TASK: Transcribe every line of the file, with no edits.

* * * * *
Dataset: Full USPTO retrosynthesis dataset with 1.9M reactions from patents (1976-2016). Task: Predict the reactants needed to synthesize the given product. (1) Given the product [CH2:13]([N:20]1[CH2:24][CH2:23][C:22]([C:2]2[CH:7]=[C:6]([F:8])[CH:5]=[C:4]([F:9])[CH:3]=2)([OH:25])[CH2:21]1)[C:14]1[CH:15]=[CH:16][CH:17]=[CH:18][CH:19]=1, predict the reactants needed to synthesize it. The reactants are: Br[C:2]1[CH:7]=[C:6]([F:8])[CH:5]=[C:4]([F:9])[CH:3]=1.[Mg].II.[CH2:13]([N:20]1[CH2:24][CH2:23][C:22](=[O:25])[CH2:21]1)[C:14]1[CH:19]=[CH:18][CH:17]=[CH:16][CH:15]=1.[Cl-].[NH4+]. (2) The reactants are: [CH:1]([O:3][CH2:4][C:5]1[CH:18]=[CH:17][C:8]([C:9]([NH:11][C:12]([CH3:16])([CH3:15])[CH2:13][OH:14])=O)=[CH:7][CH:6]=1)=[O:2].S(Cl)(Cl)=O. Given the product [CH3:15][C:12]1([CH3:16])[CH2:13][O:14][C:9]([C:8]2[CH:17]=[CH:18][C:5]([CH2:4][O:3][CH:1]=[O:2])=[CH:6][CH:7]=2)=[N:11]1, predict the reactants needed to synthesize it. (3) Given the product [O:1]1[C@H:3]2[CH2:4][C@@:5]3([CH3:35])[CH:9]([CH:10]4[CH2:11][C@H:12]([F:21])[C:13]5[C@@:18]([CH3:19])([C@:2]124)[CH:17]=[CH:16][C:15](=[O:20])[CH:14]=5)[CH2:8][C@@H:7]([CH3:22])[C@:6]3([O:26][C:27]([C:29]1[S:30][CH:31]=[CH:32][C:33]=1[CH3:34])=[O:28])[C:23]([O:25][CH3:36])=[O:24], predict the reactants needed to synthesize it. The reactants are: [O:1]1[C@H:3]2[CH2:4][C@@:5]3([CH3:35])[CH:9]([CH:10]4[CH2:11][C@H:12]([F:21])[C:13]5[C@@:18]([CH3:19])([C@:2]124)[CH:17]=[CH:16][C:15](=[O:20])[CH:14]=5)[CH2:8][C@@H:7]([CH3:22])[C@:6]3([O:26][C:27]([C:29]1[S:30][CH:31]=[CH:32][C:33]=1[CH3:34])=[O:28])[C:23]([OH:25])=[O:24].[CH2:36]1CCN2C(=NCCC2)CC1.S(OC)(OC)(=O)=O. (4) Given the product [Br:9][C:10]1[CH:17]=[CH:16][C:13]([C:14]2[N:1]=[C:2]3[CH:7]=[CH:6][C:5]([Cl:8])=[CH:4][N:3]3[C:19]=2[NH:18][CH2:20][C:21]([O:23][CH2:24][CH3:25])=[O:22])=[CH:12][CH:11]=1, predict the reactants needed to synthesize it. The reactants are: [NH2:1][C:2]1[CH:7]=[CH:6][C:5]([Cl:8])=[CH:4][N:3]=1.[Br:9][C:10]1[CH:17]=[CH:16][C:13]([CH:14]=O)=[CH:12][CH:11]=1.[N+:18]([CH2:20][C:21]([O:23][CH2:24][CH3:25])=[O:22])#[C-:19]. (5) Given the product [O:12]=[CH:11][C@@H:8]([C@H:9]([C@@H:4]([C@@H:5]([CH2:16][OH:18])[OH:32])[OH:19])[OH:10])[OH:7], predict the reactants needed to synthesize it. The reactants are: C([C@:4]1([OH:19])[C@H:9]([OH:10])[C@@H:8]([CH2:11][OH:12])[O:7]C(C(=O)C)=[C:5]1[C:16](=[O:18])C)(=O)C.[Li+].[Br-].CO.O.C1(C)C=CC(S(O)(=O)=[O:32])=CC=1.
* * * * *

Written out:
Dataset: Full USPTO retrosynthesis dataset with 1.9M reactions from patents (1976-2016). Task: Predict the reactants needed to synthesize the given product. (1) Given the product [CH2:13]([N:20]1[CH2:24][CH2:23][C:22]([C:2]2[CH:7]=[C:6]([F:8])[CH:5]=[C:4]([F:9])[CH:3]=2)([OH:25])[CH2:21]1)[C:14]1[CH:15]=[CH:16][CH:17]=[CH:18][CH:19]=1, predict the reactants needed to synthesize it. The reactants are: Br[C:2]1[CH:7]=[C:6]([F:8])[CH:5]=[C:4]([F:9])[CH:3]=1.[Mg].II.[CH2:13]([N:20]1[CH2:24][CH2:23][C:22](=[O:25])[CH2:21]1)[C:14]1[CH:19]=[CH:18][CH:17]=[CH:16][CH:15]=1.[Cl-].[NH4+]. (2) The reactants are: [CH:1]([O:3][CH2:4][C:5]1[CH:18]=[CH:17][C:8]([C:9]([NH:11][C:12]([CH3:16])([CH3:15])[CH2:13][OH:14])=O)=[CH:7][CH:6]=1)=[O:2].S(Cl)(Cl)=O. Given the product [CH3:15][C:12]1([CH3:16])[CH2:13][O:14][C:9]([C:8]2[CH:17]=[CH:18][C:5]([CH2:4][O:3][CH:1]=[O:2])=[CH:6][CH:7]=2)=[N:11]1, predict the reactants needed to synthesize it. (3) Given the product [O:1]1[C@H:3]2[CH2:4][C@@:5]3([CH3:35])[CH:9]([CH:10]4[CH2:11][C@H:12]([F:21])[C:13]5[C@@:18]([CH3:19])([C@:2]124)[CH:17]=[CH:16][C:15](=[O:20])[CH:14]=5)[CH2:8][C@@H:7]([CH3:22])[C@:6]3([O:26][C:27]([C:29]1[S:30][CH:31]=[CH:32][C:33]=1[CH3:34])=[O:28])[C:23]([O:25][CH3:36])=[O:24], predict the reactants needed to synthesize it. The reactants are: [O:1]1[C@H:3]2[CH2:4][C@@:5]3([CH3:35])[CH:9]([CH:10]4[CH2:11][C@H:12]([F:21])[C:13]5[C@@:18]([CH3:19])([C@:2]124)[CH:17]=[CH:16][C:15](=[O:20])[CH:14]=5)[CH2:8][C@@H:7]([CH3:22])[C@:6]3([O:26][C:27]([C:29]1[S:30][CH:31]=[CH:32][C:33]=1[CH3:34])=[O:28])[C:23]([OH:25])=[O:24].[CH2:36]1CCN2C(=NCCC2)CC1.S(OC)(OC)(=O)=O. (4) Given the product [Br:9][C:10]1[CH:17]=[CH:16][C:13]([C:14]2[N:1]=[C:2]3[CH:7]=[CH:6][C:5]([Cl:8])=[CH:4][N:3]3[C:19]=2[NH:18][CH2:20][C:21]([O:23][CH2:24][CH3:25])=[O:22])=[CH:12][CH:11]=1, predict the reactants needed to synthesize it. The reactants are: [NH2:1][C:2]1[CH:7]=[CH:6][C:5]([Cl:8])=[CH:4][N:3]=1.[Br:9][C:10]1[CH:17]=[CH:16][C:13]([CH:14]=O)=[CH:12][CH:11]=1.[N+:18]([CH2:20][C:21]([O:23][CH2:24][CH3:25])=[O:22])#[C-:19]. (5) Given the product [O:12]=[CH:11][C@@H:8]([C@H:9]([C@@H:4]([C@@H:5]([CH2:16][OH:18])[OH:32])[OH:19])[OH:10])[OH:7], predict the reactants needed to synthesize it. The reactants are: C([C@:4]1([OH:19])[C@H:9]([OH:10])[C@@H:8]([CH2:11][OH:12])[O:7]C(C(=O)C)=[C:5]1[C:16](=[O:18])C)(=O)C.[Li+].[Br-].CO.O.C1(C)C=CC(S(O)(=O)=[O:32])=CC=1.